England; home to the art of acting and the grandeur of the theatre, birthplace of such talented playwrights as William Shakespeare. London; well known around the world for its spectacular West End shows, some of which have been performed every night to captivated audiences for many years. To be able to say you have witnessed one of these celebrated plays with their remarkable acting and majestic theatre setting is to be a step closer to sophistication. There are so many to name. Phantom of the Opera, Les Misérables, The Mousetrap and Legally Blonde the Musical…

That’s right. During a recent trip to London I discovered that Legally Blonde, the film once described by critics as; “Merely a watery, poorly directed update of Clueless,” has been transformed from its chick flick movie origins into what some consider to be the highest form of art, a theatre play.

You might be wondering ‘why this movie’ but we should not question genius. Instead we should let it inspire us to achieve greatness ourselves. This is why I would like to personally make some suggestions to Sir Andrew Lloyd Webber himself. There are so many other films out there of a similar quality that are screaming out for a West End début.

Big Momma’s House – The Musical:

Experience the amazing tale of an FBI agent who dares to be different. Follow the highs and lows of his captivating journey of self discovery, his struggle for acceptance in a prejudice world and the heartwarming discovery that it’s what’s on the inside that counts, not how you look on the outside.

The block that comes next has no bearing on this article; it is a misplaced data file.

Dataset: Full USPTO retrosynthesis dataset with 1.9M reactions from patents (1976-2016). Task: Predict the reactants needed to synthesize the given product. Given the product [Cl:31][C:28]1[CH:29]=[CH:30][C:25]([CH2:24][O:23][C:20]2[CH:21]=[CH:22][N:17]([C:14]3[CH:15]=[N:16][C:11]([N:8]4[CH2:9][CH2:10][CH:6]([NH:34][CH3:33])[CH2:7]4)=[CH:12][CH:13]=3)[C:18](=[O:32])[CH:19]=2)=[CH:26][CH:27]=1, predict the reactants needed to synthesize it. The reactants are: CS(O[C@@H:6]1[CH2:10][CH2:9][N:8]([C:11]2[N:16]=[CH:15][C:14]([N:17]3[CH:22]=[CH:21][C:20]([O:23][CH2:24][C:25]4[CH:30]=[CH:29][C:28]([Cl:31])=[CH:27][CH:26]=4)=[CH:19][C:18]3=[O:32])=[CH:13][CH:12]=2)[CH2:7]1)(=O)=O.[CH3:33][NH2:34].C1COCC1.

With unforgettable songs such as, “Concealing more than a gun,” the side-splitting, “5-o Ho,” and the inspirational, “You have the right to remain in drag.”

Critics are already calling it; “As heartwarming as it is funny.”



Battlefield Earth – The Musical:

Experience the heartwarming story of a lonely man-animal’s struggle to find love in a Psychlo controlled post apocalyptic world. Join him on his inspiring journey as he battles against adversity and oppression. Feel the triumph as he rises from his humble slave beginnings to become more then he thought he ever could be.

With award winning songs such as, “Seven Foot Dreadlock Goth Alien,” the heart breaking, “I’m just a lonely man-animal,” and the unforgettable, “Scientology! Scientology! Oh Scientology!”

Critics are already calling it; “The best show about Scientology… ever.”



The Happening – The Musical:

Experience the touching story of a troubled family’s struggle to find balance in a world overrun with murderous plants. Feel the raw emotion as they try to reconnect with one another and heal old wounds in this epic heartwarming journey of survival, hope, love and acceptance.

You’ll never forget such comical songs as, “Oh! It’s a rubber plant,” or the heartwarming, “If we die, we die together,” or the spooky, “Run! It’s the wind!”

Critics are already calling it, “A spectacular force of nature and we’ll never truly understand it.”






…And don’t even get me started on my mind blowing ideas for Adam Sandler and Rob Schneider theatre musicals.

Share: